For Lana Condor, graduation day is on the horizon. Her “To All the Boys” character, Lara Jean, is heading off to college, and with the release of the trilogy’s final movie, Condor is moving on from the franchise that catapulted her into the limelight. The actress is ready to leave the high school and boy drama of that world behind, and take on new characters after filming the three movies back-to-back.
But that doesn’t mean she’s emotionally prepared to say goodbye.
“I haven’t processed that it’s coming to an end. I don’t think I will until the movie is out on Netflix and you can press play and you hear the ‘Dun-dunnn.’ And then, like — Oh my god,’” says Condor of the upcoming release of the third film, “Always and Forever.” “There’s a line in the movie, and Lara Jean says: ‘I never realized that you can be so sad and so happy at the same time.’ And that perfectly encapsulates how I’m feeling right now.”
A lot has changed already in the year since the second film was released. Last January, Condor and her costar Noah Centineo had just flown back to Los Angeles — wearing masks for the first time — from a surprise screening in Brazil. “My makeup artist who traveled with me, she had just started to hear about this mysterious virus and she was like, ‘We need to wear masks,’” Condor says. After the Los Angeles premiere of the film, they were planning to continue on to the Philippines. “Right after the premiere, Netflix shut everything down.”
There’s no international press tour or in-person premiere this time around; no surprise screenings and grand farewell tour. Condor and Centineo watched a cut of the film together over FaceTime.
Condor is at home in Seattle. At the beginning of 2020, she left Los Angeles to return to the city where she grew up. After living out of her suitcase for several years, she found herself craving stability; she wanted to put down roots and be closer to her family. “Somewhere where I felt like I could breathe easier. And Seattle was that for me,” she says. “Not to be melodramatic, but I do feel like it was the healthiest thing that I have done for myself.”
The 23-year-old actress became a star seemingly overnight several years ago with the release of the first film, “To All the Boys I’ve Loved Before.” The movie was a huge hit, and the enthusiasm has been sustained through the subsequent films. Since then, Condor has been named a face of Neutrogena and appeared in campaigns for Aerie and Old Navy. Like her character, Condor has come-of-age through the films.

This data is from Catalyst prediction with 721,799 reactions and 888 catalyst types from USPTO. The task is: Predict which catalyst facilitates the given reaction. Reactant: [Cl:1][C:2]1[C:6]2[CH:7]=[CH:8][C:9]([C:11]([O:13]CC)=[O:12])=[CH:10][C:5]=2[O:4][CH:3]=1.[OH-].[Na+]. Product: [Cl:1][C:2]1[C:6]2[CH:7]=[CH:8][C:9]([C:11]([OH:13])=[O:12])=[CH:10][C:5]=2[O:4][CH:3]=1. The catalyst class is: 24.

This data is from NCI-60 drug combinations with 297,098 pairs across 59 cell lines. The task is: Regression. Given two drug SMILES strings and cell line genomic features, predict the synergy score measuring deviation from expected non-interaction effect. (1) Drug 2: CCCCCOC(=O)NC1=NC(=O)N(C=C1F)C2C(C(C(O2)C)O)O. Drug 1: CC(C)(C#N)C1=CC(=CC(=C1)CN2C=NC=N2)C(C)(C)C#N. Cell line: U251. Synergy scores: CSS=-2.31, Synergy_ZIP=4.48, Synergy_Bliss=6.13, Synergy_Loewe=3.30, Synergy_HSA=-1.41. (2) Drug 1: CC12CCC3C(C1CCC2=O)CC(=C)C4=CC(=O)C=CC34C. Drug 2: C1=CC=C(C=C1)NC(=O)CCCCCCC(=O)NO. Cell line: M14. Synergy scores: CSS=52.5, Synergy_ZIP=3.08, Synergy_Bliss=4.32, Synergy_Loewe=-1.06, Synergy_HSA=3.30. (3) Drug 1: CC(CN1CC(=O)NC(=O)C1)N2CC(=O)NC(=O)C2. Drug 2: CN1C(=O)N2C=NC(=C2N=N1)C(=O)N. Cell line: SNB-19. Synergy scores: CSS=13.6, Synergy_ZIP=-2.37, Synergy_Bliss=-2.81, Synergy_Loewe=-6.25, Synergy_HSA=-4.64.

And while the choices within the previous two movies revolved around boys, Condor appreciates that “Always and Forever” sees her character considering what she wants her future to look like, independent of anyone else. Condor hopes that theme comes across in the final scene. “I wanted it to feel like this young girl is grasping life and taking it by storm by herself,” she says.
Condor is excited to step into different characters and explore new worlds onscreen; the projects she has lined up are vastly different than “To All the Boys.” But she isn’t forgetting her roots — Condor credits her new opportunities to the profile that she built through the films. The last movie also presented an opportunity for her to visit Vietnam with her family. Filming took her to South Korea, where her character reconnects with her heritage. “I hadn’t been back to Vietnam since being adopted,” Condor says. “I connected to that [storyline], going back to see where you came from.”
Like any graduate, Condor has some advice for her younger self.
“I would tell myself to protect your energy,” she says. “I know now that I need to physically and mentally be in a really healthy place to do my best work.
“And I think that goes for everyone, I think that’s universal,” she adds. “Being at home and in this pandemic, I have spoken to many people who have felt the same way, where they’re like — ‘I just realized, I really need to take care of myself right now.’ Because that’s all that we have: this one body and this one mind.”
More From the Eye: